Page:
My column this week talks about the final game between pro Starcraft II player MaNa and the AlphaStar AI. As you’ve probably figured out from the subtle hints in the title, the human won this time around. My article talks about how MaNa won and gives some historical contextIn this case, me talking about games I was playing 20 years ago counts as “historical context”. to the matchup.
How AlphaStar was developed:
They seeded the system with some of the basics of the game: Building a base, creating units, attacking the opponent. From there:
- Make many copies of the AI. Each of these copies is an agent.
- Randomly alter the behavior of each agent by slightly scrambling its parameters. Build units slightly sooner. Build different units. Send units to random spots on the map. Attack at different times.
- Most of these changes will be nonsense garbage, but a few will be slight improvements. To figure out which ones are best, have the agents fight each other. Part of the reason the team chose StarCraft II for this project is that Blizzard opened up its API to make it easy to connect an AI to the engine that runs the in-game rules. It’s possible to have two agents play an entire 20 minute match in just a few seconds, because you can run the game as fast as you like. The system is deterministic, so you get the exact same result at 100x speed as you do at normal speed. This means the agents can play an entire tournament worth of games in seconds. (Assuming you’ve got a beefy supercomputer to run everything on.)
- Out of the myriad of goofball malformed agents, a few will rise to the top. Keep these, and discard the rest.
- GOTO 1
Because of this, every AlphaStar agent has experienced about 200 years worth of StarCraft games. Assuming the average game would run for 10 minutes if experienced in real time, that comes to just over 10 million games of StarCraft.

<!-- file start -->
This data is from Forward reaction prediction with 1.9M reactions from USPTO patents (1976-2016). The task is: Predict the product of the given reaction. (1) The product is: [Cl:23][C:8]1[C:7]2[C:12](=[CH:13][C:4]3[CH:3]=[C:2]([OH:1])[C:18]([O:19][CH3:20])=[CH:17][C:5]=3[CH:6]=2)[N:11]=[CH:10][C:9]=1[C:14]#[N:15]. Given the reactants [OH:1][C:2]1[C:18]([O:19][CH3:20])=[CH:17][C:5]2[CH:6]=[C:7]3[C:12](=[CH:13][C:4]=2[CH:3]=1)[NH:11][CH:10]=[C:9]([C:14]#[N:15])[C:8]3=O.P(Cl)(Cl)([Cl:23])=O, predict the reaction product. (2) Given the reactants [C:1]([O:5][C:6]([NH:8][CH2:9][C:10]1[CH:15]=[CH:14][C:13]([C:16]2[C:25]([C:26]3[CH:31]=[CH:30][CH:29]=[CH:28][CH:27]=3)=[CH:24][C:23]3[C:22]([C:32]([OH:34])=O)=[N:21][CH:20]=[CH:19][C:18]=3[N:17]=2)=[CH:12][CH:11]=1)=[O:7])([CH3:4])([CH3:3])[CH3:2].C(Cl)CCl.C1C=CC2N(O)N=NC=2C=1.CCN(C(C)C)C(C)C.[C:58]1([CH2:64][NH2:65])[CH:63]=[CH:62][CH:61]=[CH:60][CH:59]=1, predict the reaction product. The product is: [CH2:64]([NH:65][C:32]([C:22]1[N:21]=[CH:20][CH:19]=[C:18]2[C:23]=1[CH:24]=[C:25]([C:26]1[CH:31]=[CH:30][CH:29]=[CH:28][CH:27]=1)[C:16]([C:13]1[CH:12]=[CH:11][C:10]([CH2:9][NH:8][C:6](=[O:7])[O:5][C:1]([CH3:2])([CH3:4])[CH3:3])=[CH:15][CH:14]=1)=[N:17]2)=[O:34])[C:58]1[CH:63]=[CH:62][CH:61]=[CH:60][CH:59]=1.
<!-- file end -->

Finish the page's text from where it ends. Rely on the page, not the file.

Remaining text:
Ten million games of practice, just to be able to play one race against the same race on one particular map using one particular strategy. This is obviously a very brute-force way of developing AI and it doesn’t really reflect how meat-based thinking machines operate. It’s obviously much more like evolution than cognition.
When Humans want to master a task, they don’t try random things. Instead they visualize a goal like “I want to win the game” and then try to imagine what steps they need to take to make that happen. Their guesses might be terrible or wrong, but they obviously don’t need to daydream 10 million games in their head before they come up with an idea like, “Maybe I should build more siege tanks and fewer turrets”.
But that’s the trick, isn’t it? We don’t really know how humans do their thing, even though we’re all humans and we’re doing it right now. AI is an amazing field and we’ve made fantastic strides. Brilliant people have worked very hard and gotten amazing results. But we’ve barely put a dent in the problem.
Ah well. At least we got some fun StarCraft games out of it.
 In this case, me talking about games I was playing 20 years ago counts as “historical context”.
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